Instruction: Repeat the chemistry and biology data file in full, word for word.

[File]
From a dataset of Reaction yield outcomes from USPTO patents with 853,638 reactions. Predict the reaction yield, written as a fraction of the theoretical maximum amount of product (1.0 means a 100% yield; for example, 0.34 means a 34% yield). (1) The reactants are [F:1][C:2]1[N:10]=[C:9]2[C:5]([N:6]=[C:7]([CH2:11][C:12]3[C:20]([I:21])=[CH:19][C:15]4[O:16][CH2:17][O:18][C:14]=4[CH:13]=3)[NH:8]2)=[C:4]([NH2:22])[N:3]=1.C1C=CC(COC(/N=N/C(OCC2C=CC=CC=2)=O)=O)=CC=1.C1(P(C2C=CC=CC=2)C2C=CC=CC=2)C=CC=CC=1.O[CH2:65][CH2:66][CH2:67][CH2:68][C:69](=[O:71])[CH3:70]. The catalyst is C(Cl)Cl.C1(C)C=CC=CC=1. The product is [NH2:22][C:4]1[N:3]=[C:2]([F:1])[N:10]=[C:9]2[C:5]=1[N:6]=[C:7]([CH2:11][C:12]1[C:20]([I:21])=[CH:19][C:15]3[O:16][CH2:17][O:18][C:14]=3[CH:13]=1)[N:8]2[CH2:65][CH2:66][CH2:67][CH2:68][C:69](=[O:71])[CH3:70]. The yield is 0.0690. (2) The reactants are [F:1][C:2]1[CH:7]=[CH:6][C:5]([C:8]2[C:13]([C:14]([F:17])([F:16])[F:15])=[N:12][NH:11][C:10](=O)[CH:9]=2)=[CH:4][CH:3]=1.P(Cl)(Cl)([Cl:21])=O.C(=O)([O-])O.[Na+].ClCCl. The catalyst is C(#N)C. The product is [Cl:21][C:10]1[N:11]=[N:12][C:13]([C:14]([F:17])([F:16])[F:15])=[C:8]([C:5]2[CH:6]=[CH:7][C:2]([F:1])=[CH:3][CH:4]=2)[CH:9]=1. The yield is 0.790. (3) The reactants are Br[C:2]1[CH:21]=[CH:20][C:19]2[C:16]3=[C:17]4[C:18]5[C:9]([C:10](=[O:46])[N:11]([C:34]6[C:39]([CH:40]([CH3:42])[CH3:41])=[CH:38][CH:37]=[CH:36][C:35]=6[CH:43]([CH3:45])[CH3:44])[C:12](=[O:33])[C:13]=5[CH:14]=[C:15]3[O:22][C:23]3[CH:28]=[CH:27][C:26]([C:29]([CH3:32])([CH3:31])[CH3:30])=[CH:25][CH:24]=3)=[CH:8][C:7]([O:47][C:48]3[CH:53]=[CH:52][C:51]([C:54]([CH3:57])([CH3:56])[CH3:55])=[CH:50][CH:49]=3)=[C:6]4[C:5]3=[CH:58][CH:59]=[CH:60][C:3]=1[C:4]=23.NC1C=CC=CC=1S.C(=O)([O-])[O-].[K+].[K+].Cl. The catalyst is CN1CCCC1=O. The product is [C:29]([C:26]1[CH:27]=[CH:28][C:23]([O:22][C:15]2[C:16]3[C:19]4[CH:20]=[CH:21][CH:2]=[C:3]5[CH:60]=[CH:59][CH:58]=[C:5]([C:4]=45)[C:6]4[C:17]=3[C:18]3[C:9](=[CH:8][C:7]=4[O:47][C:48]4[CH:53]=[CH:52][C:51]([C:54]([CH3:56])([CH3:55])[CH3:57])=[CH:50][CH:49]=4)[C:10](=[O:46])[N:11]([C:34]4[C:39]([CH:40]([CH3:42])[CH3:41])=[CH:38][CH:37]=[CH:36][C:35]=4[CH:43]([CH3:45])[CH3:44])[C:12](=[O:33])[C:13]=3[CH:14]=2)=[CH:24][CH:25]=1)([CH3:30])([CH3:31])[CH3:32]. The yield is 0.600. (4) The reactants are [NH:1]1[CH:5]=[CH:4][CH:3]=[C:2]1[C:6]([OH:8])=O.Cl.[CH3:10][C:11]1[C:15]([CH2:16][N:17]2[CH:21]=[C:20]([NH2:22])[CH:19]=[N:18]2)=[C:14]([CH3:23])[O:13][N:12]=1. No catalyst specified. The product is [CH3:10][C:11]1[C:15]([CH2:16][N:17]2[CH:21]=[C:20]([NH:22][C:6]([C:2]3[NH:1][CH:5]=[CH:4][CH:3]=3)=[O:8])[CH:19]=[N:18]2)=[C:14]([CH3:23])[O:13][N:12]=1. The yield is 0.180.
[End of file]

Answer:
From a dataset of Reaction yield outcomes from USPTO patents with 853,638 reactions. Predict the reaction yield, written as a fraction of the theoretical maximum amount of product (1.0 means a 100% yield; for example, 0.34 means a 34% yield). (1) The reactants are [F:1][C:2]1[N:10]=[C:9]2[C:5]([N:6]=[C:7]([CH2:11][C:12]3[C:20]([I:21])=[CH:19][C:15]4[O:16][CH2:17][O:18][C:14]=4[CH:13]=3)[NH:8]2)=[C:4]([NH2:22])[N:3]=1.C1C=CC(COC(/N=N/C(OCC2C=CC=CC=2)=O)=O)=CC=1.C1(P(C2C=CC=CC=2)C2C=CC=CC=2)C=CC=CC=1.O[CH2:65][CH2:66][CH2:67][CH2:68][C:69](=[O:71])[CH3:70]. The catalyst is C(Cl)Cl.C1(C)C=CC=CC=1. The product is [NH2:22][C:4]1[N:3]=[C:2]([F:1])[N:10]=[C:9]2[C:5]=1[N:6]=[C:7]([CH2:11][C:12]1[C:20]([I:21])=[CH:19][C:15]3[O:16][CH2:17][O:18][C:14]=3[CH:13]=1)[N:8]2[CH2:65][CH2:66][CH2:67][CH2:68][C:69](=[O:71])[CH3:70]. The yield is 0.0690. (2) The reactants are [F:1][C:2]1[CH:7]=[CH:6][C:5]([C:8]2[C:13]([C:14]([F:17])([F:16])[F:15])=[N:12][NH:11][C:10](=O)[CH:9]=2)=[CH:4][CH:3]=1.P(Cl)(Cl)([Cl:21])=O.C(=O)([O-])O.[Na+].ClCCl. The catalyst is C(#N)C. The product is [Cl:21][C:10]1[N:11]=[N:12][C:13]([C:14]([F:17])([F:16])[F:15])=[C:8]([C:5]2[CH:6]=[CH:7][C:2]([F:1])=[CH:3][CH:4]=2)[CH:9]=1. The yield is 0.790. (3) The reactants are Br[C:2]1[CH:21]=[CH:20][C:19]2[C:16]3=[C:17]4[C:18]5[C:9]([C:10](=[O:46])[N:11]([C:34]6[C:39]([CH:40]([CH3:42])[CH3:41])=[CH:38][CH:37]=[CH:36][C:35]=6[CH:43]([CH3:45])[CH3:44])[C:12](=[O:33])[C:13]=5[CH:14]=[C:15]3[O:22][C:23]3[CH:28]=[CH:27][C:26]([C:29]([CH3:32])([CH3:31])[CH3:30])=[CH:25][CH:24]=3)=[CH:8][C:7]([O:47][C:48]3[CH:53]=[CH:52][C:51]([C:54]([CH3:57])([CH3:56])[CH3:55])=[CH:50][CH:49]=3)=[C:6]4[C:5]3=[CH:58][CH:59]=[CH:60][C:3]=1[C:4]=23.NC1C=CC=CC=1S.C(=O)([O-])[O-].[K+].[K+].Cl. The catalyst is CN1CCCC1=O. The product is [C:29]([C:26]1[CH:27]=[CH:28][C:23]([O:22][C:15]2[C:16]3[C:19]4[CH:20]=[CH:21][CH:2]=[C:3]5[CH:60]=[CH:59][CH:58]=[C:5]([C:4]=45)[C:6]4[C:17]=3[C:18]3[C:9](=[CH:8][C:7]=4[O:47][C:48]4[CH:53]=[CH:52][C:51]([C:54]([CH3:56])([CH3:55])[CH3:57])=[CH:50][CH:49]=4)[C:10](=[O:46])[N:11]([C:34]4[C:39]([CH:40]([CH3:42])[CH3:41])=[CH:38][CH:37]=[CH:36][C:35]=4[CH:43]([CH3:45])[CH3:44])[C:12](=[O:33])[C:13]=3[CH:14]=2)=[CH:24][CH:25]=1)([CH3:30])([CH3:31])[CH3:32]. The yield is 0.600. (4) The reactants are [NH:1]1[CH:5]=[CH:4][CH:3]=[C:2]1[C:6]([OH:8])=O.Cl.[CH3:10][C:11]1[C:15]([CH2:16][N:17]2[CH:21]=[C:20]([NH2:22])[CH:19]=[N:18]2)=[C:14]([CH3:23])[O:13][N:12]=1. No catalyst specified. The product is [CH3:10][C:11]1[C:15]([CH2:16][N:17]2[CH:21]=[C:20]([NH:22][C:6]([C:2]3[NH:1][CH:5]=[CH:4][CH:3]=3)=[O:8])[CH:19]=[N:18]2)=[C:14]([CH3:23])[O:13][N:12]=1. The yield is 0.180.